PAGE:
The request map is also crucial is defining the composition of two learners $A \rightarrow B$ and $B \rightarrow C$. $\mathbf{Learn}$ is the (symmetric, monoidal) category with objects all sets and morphisms equivalence classes of learners (defined in the natural way).

In this way we can view a deep neural network with $p$ layers as before to be the composition of $p$ learners
$\mathbb{R}^{N_0} \rightarrow \mathbb{R}^{N_1} \rightarrow \mathbb{R}^{N_2} \rightarrow \dots \rightarrow \mathbb{R}^{N_p}$
where the learner describing the transition from the $i$-th to the $i+1$-th layer is given by the equivalence class of data $(A_i,B_i,P_i,I_i,U_i,R_i)$ with
$A_i = \mathbb{R}^{N_i},~B_i = \mathbb{R}^{N_{i+1}},~P_i = M_{N_{i+1} \times N_i}(\mathbb{R}) \times \mathbb{R}^{N_{i+1}}$
and interpretation map for $p = (W_i,\vec{v}_{i+1}) \in P_i$
$I_i(p,\vec{v_i}) = c_i(W_i.\vec{v_i}+\vec{v}_{i+1})$
The update and request maps (encoding back-propagation and gradient-descent in this case) are explicitly given in theorem III.2 of the paper, and they behave functorial (whence the title of the paper).

More generally, we will now associate objects of a topos (actually just sheaves over a simple topological space) to a network op $p$ learners
$A_0 \rightarrow A_1 \rightarrow A_2 \rightarrow \dots \rightarrow A_p$
inspired by section I.2 of Topos and Stacks of Deep Neural Networks.

The underlying category will be the poset-category (the opposite of the ordering of the layers)
$0 \leftarrow 1 \leftarrow 2 \leftarrow \dots \leftarrow p$
The presheaf on a poset is a locale and in this case even the topos of sheaves on the topological space with $p+1$ nested open sets.
$X = U_0 \supseteq U_1 \supseteq U_2 \supseteq \dots \supseteq U_p = \emptyset$
If the learner $A_i \rightarrow A_{i+1}$ is (the equivalence class) of the tuple $(A_i,A_{i+1},P_i,I_i,U_i,R_i)$ we will now describe two sheaves $\mathcal{W}$ and $\mathcal{X}$ on the topological space $X$.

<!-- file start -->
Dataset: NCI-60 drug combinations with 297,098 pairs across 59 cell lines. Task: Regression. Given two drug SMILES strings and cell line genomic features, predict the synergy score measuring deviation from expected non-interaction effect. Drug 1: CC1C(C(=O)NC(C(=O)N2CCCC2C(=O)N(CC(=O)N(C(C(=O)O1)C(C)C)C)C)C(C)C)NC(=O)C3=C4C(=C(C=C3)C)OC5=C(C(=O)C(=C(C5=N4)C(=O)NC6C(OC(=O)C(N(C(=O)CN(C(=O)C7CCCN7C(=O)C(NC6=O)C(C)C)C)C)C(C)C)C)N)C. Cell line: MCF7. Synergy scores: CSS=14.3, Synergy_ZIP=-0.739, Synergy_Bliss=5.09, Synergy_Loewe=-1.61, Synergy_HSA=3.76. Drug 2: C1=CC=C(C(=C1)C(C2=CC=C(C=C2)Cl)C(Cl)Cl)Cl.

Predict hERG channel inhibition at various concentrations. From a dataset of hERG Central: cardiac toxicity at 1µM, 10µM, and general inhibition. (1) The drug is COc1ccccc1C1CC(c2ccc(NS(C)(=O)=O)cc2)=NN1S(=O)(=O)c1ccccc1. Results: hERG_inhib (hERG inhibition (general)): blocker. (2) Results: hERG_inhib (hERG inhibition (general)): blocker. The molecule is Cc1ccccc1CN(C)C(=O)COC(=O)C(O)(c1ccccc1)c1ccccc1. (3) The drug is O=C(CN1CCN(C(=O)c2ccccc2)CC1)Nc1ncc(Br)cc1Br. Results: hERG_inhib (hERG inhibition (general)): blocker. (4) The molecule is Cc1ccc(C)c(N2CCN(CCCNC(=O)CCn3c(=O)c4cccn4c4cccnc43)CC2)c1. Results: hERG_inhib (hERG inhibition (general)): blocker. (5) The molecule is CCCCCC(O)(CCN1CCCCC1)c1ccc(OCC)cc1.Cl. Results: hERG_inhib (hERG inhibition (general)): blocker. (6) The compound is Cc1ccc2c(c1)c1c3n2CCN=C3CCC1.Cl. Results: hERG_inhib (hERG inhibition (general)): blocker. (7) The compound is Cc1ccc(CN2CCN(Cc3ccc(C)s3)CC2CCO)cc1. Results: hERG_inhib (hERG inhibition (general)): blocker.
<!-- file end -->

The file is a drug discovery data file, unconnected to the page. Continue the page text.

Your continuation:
$\mathcal{W}$ has as sections $\Gamma(\mathcal{W},U_i) = \prod_{j=i}^{p-1} P_i$ and the obvious projection maps as the restriction maps.

$\mathcal{X}$ has as sections $\Gamma(\mathcal{X},U_i) = A_i \times \Gamma(\mathcal{W},U_i)$ and restriction map to the next smaller open
$\rho^i_{i+1}~:~\Gamma(\mathcal{X},U_i) \rightarrow \Gamma(\mathcal{X},U_{i+1}) \qquad (a_i,(p_i,p’)) \mapsto (p_i(a_i),p’)$
and other retriction maps by composition.

A major result in Topos and Stacks of Deep Neural Networks is that back-propagation is a natural transformation, that is, a sheaf-morphism $\mathcal{X} \rightarrow \mathcal{X}$.

In this general setting of layered learners we can always define a map on the sections of $\mathcal{X}$ (for every open $U_i$), $\Gamma(\mathcal{X},U_i) \rightarrow \Gamma(\mathcal{X},U_i)$
$(a_,(p_i,p’)) \mapsto (R(p_i,a_i,p_i(a_i)),(U(p_i,a_i,p_i(a_i)),p’)$
But, in order for this to define a sheaf-morphism, compatible with the restrictions, we will have to impose restrictions on the update and restriction maps of the learners, in general.

Still, in the special case of deep neural networks, this compatibility follows from the functoriality property of Backprop as Functor: A compositional perspective on supervised learning.

To be continued.